2. However this questioning never stops his hunger for further knowledge, as evident in the following.
  3. He is never able to receive a consistent formal education, and the formal education he does receive is sub-standard and rife with contention. This causes problems for Wright while he is growing up, particularly when it comes to securing and maintaining a job.
  4. With regards to this, Wright states.
  5. Pease, Reynolds, and Olin believe that black people exist merely for the service and sport of white people, leading them to treat Richard with shocking inhumanity. Davis identifies three themes in Black Boy.

He explains by saying: He questions the adults around him, asking them about the racial inequalities he sees and why they have come to be, but is never able to receive any answers. In fact, he is typically punished for asking these questions. Because he is never able to receive any valid answers, Wright is still unable to accept the treatment he receives. He constantly challenges the system he lives in, questioning those around him at every opportunity possible.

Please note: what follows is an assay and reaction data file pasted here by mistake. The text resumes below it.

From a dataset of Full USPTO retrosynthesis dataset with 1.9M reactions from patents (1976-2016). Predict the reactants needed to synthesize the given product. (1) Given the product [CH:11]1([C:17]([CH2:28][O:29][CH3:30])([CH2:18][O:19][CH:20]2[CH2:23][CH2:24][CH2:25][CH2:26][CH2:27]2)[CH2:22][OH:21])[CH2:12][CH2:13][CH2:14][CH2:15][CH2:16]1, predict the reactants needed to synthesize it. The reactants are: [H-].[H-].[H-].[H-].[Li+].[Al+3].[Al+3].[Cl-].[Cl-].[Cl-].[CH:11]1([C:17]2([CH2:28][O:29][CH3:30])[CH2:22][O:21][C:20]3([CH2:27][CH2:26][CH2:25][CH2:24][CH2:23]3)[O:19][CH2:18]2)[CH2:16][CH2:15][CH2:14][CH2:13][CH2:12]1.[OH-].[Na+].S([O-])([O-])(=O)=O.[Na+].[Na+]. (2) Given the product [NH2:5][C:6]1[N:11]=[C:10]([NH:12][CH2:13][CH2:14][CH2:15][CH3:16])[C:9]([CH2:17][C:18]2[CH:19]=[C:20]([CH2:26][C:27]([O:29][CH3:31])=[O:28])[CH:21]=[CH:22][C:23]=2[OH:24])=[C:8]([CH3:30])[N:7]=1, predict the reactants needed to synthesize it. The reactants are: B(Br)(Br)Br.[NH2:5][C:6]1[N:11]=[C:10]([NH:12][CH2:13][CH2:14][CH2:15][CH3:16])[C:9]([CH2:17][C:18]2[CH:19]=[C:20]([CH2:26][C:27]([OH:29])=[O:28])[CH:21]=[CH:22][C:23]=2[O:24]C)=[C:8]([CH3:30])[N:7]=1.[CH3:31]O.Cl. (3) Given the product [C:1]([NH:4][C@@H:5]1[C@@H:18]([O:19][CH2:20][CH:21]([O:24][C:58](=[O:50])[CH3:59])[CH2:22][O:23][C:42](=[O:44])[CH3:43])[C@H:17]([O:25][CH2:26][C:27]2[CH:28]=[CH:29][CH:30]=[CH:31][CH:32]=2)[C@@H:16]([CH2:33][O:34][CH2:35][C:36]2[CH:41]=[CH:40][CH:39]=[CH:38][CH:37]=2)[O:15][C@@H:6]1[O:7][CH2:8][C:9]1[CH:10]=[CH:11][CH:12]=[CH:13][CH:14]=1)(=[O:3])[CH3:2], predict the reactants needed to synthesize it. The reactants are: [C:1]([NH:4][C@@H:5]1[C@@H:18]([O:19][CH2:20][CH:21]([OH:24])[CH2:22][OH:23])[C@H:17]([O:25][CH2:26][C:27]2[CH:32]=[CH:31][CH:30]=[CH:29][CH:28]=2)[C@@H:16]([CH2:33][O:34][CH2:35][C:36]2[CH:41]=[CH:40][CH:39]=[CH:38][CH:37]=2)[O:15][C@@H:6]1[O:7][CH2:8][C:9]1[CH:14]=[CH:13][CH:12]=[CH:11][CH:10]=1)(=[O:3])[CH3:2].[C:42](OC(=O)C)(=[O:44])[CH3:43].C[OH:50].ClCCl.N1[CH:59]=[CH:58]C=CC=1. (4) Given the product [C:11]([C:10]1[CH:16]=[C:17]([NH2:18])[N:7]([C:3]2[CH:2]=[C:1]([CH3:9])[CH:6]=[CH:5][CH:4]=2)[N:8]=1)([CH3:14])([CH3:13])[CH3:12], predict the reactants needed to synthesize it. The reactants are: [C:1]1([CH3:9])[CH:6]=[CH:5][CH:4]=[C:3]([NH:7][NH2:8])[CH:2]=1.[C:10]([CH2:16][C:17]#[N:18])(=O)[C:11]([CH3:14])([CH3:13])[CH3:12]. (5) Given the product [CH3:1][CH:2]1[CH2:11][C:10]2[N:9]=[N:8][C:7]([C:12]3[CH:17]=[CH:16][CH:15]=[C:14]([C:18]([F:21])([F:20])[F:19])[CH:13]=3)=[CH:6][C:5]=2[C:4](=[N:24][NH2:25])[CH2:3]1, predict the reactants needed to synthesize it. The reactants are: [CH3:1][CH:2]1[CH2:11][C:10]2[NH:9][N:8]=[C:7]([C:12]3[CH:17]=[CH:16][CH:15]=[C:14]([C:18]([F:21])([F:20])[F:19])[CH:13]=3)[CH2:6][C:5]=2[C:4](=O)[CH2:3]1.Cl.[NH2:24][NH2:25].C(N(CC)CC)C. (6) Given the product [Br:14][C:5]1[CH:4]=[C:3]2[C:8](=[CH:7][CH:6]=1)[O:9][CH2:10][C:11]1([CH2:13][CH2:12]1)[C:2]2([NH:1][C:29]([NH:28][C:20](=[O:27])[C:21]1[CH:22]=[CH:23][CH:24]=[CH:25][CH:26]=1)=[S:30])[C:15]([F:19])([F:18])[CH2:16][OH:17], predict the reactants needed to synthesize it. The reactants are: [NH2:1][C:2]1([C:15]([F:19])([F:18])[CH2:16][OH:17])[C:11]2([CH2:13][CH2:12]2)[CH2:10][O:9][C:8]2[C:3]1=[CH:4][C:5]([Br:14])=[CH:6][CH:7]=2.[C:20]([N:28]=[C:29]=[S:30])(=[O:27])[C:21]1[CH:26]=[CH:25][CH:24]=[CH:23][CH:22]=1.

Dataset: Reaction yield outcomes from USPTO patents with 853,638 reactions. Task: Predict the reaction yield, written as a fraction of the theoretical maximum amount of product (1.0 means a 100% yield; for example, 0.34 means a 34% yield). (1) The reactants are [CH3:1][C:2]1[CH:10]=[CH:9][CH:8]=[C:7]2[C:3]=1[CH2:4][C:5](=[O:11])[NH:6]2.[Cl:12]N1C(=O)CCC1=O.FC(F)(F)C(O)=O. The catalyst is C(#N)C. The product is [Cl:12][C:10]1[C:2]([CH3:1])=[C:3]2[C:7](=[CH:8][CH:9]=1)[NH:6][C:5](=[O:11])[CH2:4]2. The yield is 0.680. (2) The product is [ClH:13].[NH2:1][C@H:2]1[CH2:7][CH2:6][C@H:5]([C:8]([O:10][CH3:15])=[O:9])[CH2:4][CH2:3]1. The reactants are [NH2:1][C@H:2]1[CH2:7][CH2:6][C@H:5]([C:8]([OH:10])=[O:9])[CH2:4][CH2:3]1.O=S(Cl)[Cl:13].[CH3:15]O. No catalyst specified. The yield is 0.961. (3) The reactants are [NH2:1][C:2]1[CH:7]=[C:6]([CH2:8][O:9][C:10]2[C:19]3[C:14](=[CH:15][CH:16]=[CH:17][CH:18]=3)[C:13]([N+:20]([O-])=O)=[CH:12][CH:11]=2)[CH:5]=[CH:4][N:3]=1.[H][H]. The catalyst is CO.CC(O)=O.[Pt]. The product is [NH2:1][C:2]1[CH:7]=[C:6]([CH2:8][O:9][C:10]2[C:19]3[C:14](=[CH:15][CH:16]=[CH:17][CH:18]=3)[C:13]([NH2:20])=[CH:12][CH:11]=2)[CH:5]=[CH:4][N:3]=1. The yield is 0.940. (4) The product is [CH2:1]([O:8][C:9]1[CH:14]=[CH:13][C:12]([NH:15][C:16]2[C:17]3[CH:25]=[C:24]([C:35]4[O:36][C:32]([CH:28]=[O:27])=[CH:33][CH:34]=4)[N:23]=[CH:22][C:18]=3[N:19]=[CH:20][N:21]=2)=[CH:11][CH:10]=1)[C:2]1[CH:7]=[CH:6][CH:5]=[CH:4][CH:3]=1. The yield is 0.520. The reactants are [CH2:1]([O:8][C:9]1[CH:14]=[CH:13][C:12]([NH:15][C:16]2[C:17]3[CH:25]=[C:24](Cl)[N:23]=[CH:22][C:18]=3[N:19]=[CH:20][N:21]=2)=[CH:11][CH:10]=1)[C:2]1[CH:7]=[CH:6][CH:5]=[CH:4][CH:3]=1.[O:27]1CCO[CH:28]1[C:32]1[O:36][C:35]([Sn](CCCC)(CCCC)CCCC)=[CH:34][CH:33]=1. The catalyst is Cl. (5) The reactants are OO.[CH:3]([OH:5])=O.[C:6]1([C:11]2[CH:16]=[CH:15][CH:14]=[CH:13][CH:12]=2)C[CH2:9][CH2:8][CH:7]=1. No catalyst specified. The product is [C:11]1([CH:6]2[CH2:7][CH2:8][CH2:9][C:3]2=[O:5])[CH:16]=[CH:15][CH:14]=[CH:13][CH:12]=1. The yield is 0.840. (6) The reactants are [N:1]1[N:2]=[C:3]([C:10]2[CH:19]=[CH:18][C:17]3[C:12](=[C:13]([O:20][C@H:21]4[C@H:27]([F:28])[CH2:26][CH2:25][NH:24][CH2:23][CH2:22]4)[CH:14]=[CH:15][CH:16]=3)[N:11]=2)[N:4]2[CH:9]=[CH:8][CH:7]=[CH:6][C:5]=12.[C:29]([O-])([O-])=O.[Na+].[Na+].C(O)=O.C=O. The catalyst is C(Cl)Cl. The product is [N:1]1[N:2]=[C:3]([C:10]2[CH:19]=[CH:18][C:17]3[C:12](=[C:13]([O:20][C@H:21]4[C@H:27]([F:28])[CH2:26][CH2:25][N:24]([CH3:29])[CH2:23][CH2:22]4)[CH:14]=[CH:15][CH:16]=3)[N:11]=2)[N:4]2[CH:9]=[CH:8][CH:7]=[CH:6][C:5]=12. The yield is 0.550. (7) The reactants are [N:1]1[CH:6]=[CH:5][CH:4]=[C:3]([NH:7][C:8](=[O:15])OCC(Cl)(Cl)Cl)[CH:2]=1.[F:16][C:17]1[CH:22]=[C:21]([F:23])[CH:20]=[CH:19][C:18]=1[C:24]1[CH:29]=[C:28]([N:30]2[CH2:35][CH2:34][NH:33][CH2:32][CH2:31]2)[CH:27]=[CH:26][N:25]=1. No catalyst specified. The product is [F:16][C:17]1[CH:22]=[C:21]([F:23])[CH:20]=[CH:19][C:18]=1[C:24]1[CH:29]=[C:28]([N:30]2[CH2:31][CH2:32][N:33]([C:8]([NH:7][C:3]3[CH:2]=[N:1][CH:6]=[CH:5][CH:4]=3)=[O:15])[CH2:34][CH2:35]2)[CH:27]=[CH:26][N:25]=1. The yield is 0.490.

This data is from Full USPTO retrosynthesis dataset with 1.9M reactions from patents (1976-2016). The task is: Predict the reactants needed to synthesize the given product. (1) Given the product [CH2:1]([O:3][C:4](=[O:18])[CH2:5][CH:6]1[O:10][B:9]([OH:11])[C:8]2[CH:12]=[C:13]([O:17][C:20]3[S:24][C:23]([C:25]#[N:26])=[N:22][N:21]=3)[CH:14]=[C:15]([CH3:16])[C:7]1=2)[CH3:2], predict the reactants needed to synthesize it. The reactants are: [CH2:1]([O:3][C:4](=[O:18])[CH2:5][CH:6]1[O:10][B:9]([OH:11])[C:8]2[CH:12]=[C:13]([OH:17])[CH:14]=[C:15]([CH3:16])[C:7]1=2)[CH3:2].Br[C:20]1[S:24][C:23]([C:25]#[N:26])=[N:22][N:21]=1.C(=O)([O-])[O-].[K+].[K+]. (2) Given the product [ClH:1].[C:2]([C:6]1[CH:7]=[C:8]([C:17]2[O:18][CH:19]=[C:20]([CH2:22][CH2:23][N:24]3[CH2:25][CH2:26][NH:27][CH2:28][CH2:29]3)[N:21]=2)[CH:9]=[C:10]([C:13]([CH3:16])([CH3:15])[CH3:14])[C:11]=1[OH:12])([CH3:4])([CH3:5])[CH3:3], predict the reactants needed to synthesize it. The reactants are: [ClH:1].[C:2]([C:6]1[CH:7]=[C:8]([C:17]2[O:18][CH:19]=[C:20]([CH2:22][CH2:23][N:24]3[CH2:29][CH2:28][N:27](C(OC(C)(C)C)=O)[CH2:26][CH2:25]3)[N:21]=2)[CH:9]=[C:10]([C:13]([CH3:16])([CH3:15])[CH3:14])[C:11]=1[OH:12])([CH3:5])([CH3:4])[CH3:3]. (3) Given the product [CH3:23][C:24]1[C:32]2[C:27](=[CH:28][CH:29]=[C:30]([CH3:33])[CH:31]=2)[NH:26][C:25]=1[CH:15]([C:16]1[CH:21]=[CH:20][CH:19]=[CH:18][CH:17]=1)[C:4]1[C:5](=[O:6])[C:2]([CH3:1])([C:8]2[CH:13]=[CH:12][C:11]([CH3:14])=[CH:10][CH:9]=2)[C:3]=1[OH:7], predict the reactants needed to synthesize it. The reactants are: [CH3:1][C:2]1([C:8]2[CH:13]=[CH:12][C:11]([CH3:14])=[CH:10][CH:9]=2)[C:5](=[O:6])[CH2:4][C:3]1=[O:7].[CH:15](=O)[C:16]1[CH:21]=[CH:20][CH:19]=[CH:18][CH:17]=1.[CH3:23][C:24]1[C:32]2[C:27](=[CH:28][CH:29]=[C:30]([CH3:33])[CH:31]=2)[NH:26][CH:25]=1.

He wants to know: What kind of life was possible under that hate? How had this hate come to be? He begins to see his world more for what it is, but still struggles to remember to act differently around white people. He himself does not see how white people are so different than blacks, and therefore does not think to treat them differently. This causes problems for Wright while he is growing up, particularly when it comes to securing and maintaining a job. His difficulties with the whites of the South an interpretation of black boy by richard wright greatly discouraging, and Wright constantly craves a world where he would be accepted regardless of his skin color.

He knows that the only way he could survive as a black man in that time would be to move to the North, where the world is one he thinks he will be able to better comprehend.

This hope follows him everywhere, and although he does not understand the environment he is forced to endure living in during his youth, it makes him believe that at some point he will be able to live in an environment that is comprehensible to him. This hunger sets him apart from those around him, which drives the wedge created by their differences further between them. The hunger starts growing at a young age, with his first real bite of knowledge coming from a coal man teaching him how to count to a hundred.